Property lines are an important part of every homeowner’s and farmer’s life. By delineating lines between you and your neighbor, you can avoid disputes over property, land, and resources. Homeowners can find property resources online, at their local town council, and by researching surveyed land in the nearby area.
A plat map is a guide to surveyed land that has been created and maintained by licensed surveyors. The map is a blueprint featuring information about the property. Although these pieces of information may seem easy to create and straightforward, the process of forming a plat map can be quite complicated if the right people are not involved.
Platting laws are based on public law - not contract law. This means the regulations outlined in a plat map are based on the regulations and government rules, instead of the idea that the public has some say in controlling their land. Therefore, public law can be vague and ambiguous in regards to a plat map, click here to learn about plat map.
● Plat maps should provide a description of a section of land, access ways, and the tract
● Plat maps should prevent trespassing on private property
● The maps ensure land for public use remains public to all
● Ensure complying with zoning laws
● Ensures all property owners have access to necessary utilities, i.e. ground wells
● Tract orientation - the property’s direction
● Placement of property lines - prevents the need to resurvey the land
● Easements associated with the property - this information is compared with the deed to show who is the legal owner of a subdivision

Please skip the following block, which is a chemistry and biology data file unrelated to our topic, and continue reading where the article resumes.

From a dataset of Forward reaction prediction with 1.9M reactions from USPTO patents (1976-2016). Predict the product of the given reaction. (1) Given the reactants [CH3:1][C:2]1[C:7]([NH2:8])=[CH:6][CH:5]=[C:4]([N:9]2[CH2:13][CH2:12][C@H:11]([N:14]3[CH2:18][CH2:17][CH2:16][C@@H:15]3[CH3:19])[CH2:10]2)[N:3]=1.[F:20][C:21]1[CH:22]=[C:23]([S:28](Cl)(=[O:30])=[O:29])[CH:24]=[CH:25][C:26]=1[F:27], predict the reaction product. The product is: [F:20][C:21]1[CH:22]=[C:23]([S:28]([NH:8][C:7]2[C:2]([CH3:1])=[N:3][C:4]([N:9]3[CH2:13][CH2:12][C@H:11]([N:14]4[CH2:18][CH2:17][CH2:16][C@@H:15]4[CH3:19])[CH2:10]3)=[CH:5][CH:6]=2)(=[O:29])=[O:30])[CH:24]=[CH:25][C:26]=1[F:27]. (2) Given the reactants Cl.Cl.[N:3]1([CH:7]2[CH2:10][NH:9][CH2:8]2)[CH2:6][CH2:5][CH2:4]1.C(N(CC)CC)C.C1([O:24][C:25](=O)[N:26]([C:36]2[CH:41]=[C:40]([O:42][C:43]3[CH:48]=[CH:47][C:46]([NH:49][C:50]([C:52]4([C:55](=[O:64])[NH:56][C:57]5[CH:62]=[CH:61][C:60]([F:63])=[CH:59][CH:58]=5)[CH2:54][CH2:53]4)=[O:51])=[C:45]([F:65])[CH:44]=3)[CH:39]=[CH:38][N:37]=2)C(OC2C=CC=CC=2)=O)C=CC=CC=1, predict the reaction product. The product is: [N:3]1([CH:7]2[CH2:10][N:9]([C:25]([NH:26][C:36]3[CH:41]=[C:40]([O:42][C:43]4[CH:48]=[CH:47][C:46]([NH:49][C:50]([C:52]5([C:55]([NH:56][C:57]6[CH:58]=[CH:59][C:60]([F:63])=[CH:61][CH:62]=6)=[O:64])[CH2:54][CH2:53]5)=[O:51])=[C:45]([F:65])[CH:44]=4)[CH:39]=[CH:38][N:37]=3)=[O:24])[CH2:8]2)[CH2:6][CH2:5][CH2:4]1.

After you register a plat map with the city, you need to follow specific steps when creating a public record.
● Describe the subdivision
● Locate the subdivision in the original land survey
● Record the dimensions of the subdivision, indicating which sections are intended for public or private use
● File and record the plat with the county clerk
All of the details about a plat map seem confusing and tedious - so why do you need one? A plat map is a one-size-fits-all document that contains the necessary information required to merge, produce, or subdivide any property. With all of the property division, it is a crucial document to transferring ownership.
A plat map also comes in handy when defining property dimensions to distribute natural resources or construct new structures on the land. The plat map is used to show access to water supplies, such as wells, and sewer facilities.
Plat maps are viable resources for all landowners, especially those whose professions deal with land ownership and land distribution, like real estate agents or oil companies. When resources are used, companies must ensure they do not trespass on public land or use a private resource.
To avoid any confusion, there are five different types of plat maps used for businesses:
● Amending plat - records any corrections to an already existing plat map
● Plat of subdivision - used when a landowner divides a tract
● Plat of consolidation - when a landowner combines pieces of land into one parcel
● Vacating plat - cancels a previous plate
● Short plat - subdividing land into fewer parcels
A plat map contains pieces of information that are key to understanding the details of the land, such as the ownership, property lines, utilities, and other geographical components. Those reading a plat map must understand the different pieces to decipher details about the property.
The tract number and name are provided with the source of the information. In addition, the street number of each lot is given, along with the parcel number and building lot number. You can see a lot of dimensions along the property lines, indicating the shape and size of the property.
Creating a plat map may seem time-consuming, confusing, and unnecessary. However, this legal document is crucial to dividing property or finding ownership for a piece of land. Since this legal guide shows all necessary details that are required to move forward with a piece of land, a plat map is very important for real estate agents, oil and gas companies, and other landowners.